Royal N'Orleans restaurant in Cape Girardeau to reopen today
Tuesday, March 31, 2009
After a three-day closure, the Royal N'Orleans restaurant will reopen for business today, owner Derek Miller said.
The restaurant had been closed since Thursday, when Miller said he learned the building that houses the restaurant at 300 Broadway had a sign advertising it is for sale. He said he informed most of his employees of the news that day. The sign has since been removed, though the building is still for sale.
Miller said the "for sale" sign that was placed outside the building gave the impression the restaurant was permanently closed. Even if he had opened, Miller said the sign would have deterred patrons from visiting the eatery to the point that it wouldn't have been profitable.
"I realize it may have not been the smartest thing to close the restaurant," Miller said. "I want to apologize to anyone who wanted to dine with us, and we look forward to seeing everybody again."
Miller said when the restaurant reopens it will resume normal hours and days of operation, which begin at 5 p.m. from Tuesday through Saturday.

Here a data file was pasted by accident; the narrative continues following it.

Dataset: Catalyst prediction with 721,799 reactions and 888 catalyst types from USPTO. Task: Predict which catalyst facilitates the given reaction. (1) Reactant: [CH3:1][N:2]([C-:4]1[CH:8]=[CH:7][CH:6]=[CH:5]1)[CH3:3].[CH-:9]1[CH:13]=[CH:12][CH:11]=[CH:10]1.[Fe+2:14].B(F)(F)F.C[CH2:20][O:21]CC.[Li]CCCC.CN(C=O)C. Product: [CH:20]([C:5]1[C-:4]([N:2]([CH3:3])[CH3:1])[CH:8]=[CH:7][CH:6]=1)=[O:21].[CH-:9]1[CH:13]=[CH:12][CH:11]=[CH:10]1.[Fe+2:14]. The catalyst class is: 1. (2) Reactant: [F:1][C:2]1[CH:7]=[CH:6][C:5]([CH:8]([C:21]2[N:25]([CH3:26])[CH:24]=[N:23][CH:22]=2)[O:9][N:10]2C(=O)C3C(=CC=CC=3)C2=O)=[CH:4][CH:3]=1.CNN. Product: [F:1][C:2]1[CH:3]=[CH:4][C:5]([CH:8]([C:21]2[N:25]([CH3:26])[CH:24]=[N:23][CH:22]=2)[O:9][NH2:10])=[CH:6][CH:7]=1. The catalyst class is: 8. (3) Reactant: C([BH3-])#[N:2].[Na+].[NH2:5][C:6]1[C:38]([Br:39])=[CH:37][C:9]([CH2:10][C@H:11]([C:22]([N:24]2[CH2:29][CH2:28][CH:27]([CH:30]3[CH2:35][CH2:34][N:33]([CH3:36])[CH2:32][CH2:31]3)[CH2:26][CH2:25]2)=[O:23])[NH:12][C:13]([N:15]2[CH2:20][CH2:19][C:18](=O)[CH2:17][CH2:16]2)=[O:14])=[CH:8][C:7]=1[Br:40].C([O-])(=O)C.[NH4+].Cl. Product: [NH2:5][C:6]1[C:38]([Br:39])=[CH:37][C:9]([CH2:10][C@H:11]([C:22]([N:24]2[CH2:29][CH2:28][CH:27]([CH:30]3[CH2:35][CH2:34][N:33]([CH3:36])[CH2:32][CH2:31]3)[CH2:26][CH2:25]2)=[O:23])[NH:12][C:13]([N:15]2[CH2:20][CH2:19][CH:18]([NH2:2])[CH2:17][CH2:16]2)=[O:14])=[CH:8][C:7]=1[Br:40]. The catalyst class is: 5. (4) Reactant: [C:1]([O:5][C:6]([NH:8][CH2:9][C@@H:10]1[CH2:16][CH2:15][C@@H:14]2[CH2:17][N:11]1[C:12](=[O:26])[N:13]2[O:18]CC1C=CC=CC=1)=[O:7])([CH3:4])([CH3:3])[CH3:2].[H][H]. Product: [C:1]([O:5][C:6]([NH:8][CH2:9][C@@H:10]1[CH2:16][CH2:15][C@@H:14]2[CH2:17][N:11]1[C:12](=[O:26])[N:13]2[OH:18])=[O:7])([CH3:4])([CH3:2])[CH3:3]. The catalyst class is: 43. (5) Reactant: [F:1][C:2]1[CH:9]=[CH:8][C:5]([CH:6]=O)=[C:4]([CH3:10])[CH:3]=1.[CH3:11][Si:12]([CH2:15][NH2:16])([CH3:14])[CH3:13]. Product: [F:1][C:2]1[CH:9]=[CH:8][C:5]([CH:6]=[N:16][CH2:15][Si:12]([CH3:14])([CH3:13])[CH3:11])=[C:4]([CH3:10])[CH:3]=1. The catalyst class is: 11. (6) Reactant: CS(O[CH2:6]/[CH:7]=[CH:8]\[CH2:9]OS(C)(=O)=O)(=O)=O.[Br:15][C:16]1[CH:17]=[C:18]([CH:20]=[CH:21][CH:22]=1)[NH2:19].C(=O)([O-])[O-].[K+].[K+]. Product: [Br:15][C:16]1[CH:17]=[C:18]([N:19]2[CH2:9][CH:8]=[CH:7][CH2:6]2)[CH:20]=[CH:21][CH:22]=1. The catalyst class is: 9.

In December 2007 Miller assumed ownership stake in the company and in July took 100 percent control of the business. He said he is trying to purchase the building from owners John and Jerri Wyman.
Cynthia Austin, a broker with Realty Executives of Cape County, is representing the Wymans and said they are directing all questions to her. Austin said she could not discuss the matter further. Attempts to reach the Wymans were unsuccessful.
"It is my sincere hope that the restaurant will continue to be successful for decades to come," Austin said. "Some of my fondest memories involve the Royal N'Orleans.
"I could virtually make a scrapbook myself from special occasions celebrated at this wonderful establishment," she said. "I know there are many residents of Cape Girardeau and others from miles around that have had similar experiences there."
The structure was built in 1868 and has served as an opera house, meeting place for German immigrants, Masonic temple, grocery store and production facility for the Daily Republican, which later became the Southeast Missourian.
The sale price for the building is listed at $750,000.
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